In the words of Rev Calvin Robinson, our bishops are promoting the idea of ‘sacramental sodomy’, referring to the Church of England’s decision to bless same-sex marriage.
The murky moral quagmire into which Britain has sunk can, I suggest, be traced back to the time when we began treating the people who gave us the Bible with contempt.
Former Spanish Prime Minister Jose Maria Aznar, in a Times article in 2010, urged support for Israel on the basis that “if it goes down, we all go down”. He argued that the Jewish state is at the cutting edge of the battle between militant Islam and the West and concluded: “Israel is a fundamental part of the West which is what it is thanks to its Judeo-Christian roots. If the Jewish element of those roots is upturned and Israel lost, then we are lost too. Whether we like it or not our fate in inextricably intertwined.”
But instead of supporting Israel through our politics, our prayers and our goodwill borne of a Christian ethos, we have exported our rebellious ways, encouraged rainbow flag-waving and pushed anti-God propaganda wherever we can. Now it seems that believing the Bible, as a strong contingent of Israel’s new government do, has become the ultimate blasphemy.
There is a chink of light on the horizon, however. In Britain, as in Israel, Bible believers are fighting back with forthright faith.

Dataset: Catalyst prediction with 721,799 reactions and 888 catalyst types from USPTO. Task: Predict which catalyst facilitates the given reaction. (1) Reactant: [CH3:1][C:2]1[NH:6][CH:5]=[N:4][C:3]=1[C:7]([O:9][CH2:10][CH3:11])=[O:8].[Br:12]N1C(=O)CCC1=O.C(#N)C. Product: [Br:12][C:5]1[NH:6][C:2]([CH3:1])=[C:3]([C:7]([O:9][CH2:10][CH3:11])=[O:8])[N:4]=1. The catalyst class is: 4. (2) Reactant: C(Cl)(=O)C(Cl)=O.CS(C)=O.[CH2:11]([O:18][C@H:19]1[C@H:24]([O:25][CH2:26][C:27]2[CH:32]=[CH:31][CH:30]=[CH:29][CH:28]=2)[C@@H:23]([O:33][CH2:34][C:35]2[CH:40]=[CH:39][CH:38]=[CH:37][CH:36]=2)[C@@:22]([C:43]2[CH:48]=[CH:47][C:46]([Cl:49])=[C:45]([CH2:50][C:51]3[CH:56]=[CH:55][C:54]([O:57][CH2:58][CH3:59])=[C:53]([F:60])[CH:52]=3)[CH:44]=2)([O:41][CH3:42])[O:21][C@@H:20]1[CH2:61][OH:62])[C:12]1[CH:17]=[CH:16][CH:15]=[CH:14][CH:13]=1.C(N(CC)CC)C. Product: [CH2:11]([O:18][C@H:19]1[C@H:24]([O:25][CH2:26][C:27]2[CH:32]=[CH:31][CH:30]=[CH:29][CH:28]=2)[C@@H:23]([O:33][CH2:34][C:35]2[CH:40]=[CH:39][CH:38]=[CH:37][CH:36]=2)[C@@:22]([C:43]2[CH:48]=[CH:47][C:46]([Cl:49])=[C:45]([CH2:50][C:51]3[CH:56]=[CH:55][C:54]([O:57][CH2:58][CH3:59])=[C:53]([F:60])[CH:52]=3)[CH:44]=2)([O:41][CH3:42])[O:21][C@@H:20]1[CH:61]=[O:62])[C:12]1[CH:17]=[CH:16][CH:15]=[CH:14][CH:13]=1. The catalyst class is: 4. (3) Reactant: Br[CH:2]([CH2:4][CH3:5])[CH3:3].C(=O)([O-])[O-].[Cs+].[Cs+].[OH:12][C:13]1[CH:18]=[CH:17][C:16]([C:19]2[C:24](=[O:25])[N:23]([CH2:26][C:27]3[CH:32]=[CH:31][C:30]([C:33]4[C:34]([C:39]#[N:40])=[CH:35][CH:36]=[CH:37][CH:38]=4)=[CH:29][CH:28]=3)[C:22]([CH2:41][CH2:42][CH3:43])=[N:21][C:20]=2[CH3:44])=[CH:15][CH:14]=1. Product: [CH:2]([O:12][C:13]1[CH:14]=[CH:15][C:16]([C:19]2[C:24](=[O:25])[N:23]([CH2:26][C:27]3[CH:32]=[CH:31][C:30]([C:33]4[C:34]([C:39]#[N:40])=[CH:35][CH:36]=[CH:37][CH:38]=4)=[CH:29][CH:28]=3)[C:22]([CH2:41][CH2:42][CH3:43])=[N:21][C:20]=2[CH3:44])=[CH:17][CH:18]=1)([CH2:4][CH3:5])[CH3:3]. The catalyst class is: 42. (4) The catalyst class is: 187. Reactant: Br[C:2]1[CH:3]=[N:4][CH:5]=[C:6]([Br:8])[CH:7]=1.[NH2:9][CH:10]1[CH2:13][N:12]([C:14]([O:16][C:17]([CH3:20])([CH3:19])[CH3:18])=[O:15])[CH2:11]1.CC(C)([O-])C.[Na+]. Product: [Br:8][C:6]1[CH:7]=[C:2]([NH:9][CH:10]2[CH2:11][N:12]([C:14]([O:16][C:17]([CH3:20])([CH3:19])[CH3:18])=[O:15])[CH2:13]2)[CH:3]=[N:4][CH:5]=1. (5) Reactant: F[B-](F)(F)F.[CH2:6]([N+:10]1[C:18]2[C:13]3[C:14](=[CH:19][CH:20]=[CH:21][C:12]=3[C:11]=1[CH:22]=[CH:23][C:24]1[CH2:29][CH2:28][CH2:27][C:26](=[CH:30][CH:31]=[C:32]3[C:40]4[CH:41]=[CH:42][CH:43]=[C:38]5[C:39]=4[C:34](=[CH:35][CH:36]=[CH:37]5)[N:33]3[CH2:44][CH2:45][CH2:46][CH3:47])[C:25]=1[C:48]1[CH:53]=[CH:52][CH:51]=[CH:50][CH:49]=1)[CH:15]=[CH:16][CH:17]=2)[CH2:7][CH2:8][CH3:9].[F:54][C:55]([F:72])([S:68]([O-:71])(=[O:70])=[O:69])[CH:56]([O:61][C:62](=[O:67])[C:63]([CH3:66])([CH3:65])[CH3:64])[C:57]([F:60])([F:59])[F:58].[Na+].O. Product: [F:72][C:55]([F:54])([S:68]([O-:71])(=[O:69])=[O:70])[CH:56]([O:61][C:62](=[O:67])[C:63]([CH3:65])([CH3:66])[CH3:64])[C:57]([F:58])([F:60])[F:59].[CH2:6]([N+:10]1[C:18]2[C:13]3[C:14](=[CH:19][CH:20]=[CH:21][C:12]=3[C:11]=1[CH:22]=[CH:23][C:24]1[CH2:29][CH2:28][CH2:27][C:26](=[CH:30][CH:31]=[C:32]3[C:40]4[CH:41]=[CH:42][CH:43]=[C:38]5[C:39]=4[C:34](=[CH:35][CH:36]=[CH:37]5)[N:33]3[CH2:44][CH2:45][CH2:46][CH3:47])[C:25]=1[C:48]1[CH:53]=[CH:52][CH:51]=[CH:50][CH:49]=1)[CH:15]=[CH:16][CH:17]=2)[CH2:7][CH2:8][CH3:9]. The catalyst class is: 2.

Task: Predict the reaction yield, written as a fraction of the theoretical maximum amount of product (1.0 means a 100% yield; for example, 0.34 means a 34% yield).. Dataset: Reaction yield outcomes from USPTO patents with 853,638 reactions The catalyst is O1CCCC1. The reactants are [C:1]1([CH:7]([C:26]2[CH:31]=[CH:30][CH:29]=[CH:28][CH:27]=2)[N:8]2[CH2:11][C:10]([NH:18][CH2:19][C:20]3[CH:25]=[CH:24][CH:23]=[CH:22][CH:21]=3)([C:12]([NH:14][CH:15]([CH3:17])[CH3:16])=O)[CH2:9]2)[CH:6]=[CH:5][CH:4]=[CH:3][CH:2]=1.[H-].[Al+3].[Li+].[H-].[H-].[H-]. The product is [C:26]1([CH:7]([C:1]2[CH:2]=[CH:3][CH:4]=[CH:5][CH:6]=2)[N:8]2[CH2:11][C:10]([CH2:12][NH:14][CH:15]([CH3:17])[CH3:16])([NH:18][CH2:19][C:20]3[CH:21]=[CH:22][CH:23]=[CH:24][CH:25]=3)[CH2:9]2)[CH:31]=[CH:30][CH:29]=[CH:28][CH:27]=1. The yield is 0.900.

Speaking at the Church of England synod (parliament), Ben John referred to the same-sex teaching as perverting the grace of God into a license for immorality.
And the aforementioned Rev Robinson, in an Oxford Union debate, said: “Our purpose as clerics is to lead people away from sin, not embrace it… Sin is the problem, not the sinner. We can denounce sin while still welcoming the sinner.”
Referring to the tax collectors and prostitutes of Jesus’ day, he pointed out that “it is they who went away changed, not Christ”.
As for Britain, we were once a great nation sending missionaries around the world to share the life-changing (indeed, nation-changing) good news about Jesus. But now we have thrown out our most precious possession. Jesus told us to build on the rock. But we have built on sand.
“The day of the Lord is near for all nations,” warns the prophet. “As you have done, it will be done to you; your deeds will return upon your own head.” (Obadiah 1:15)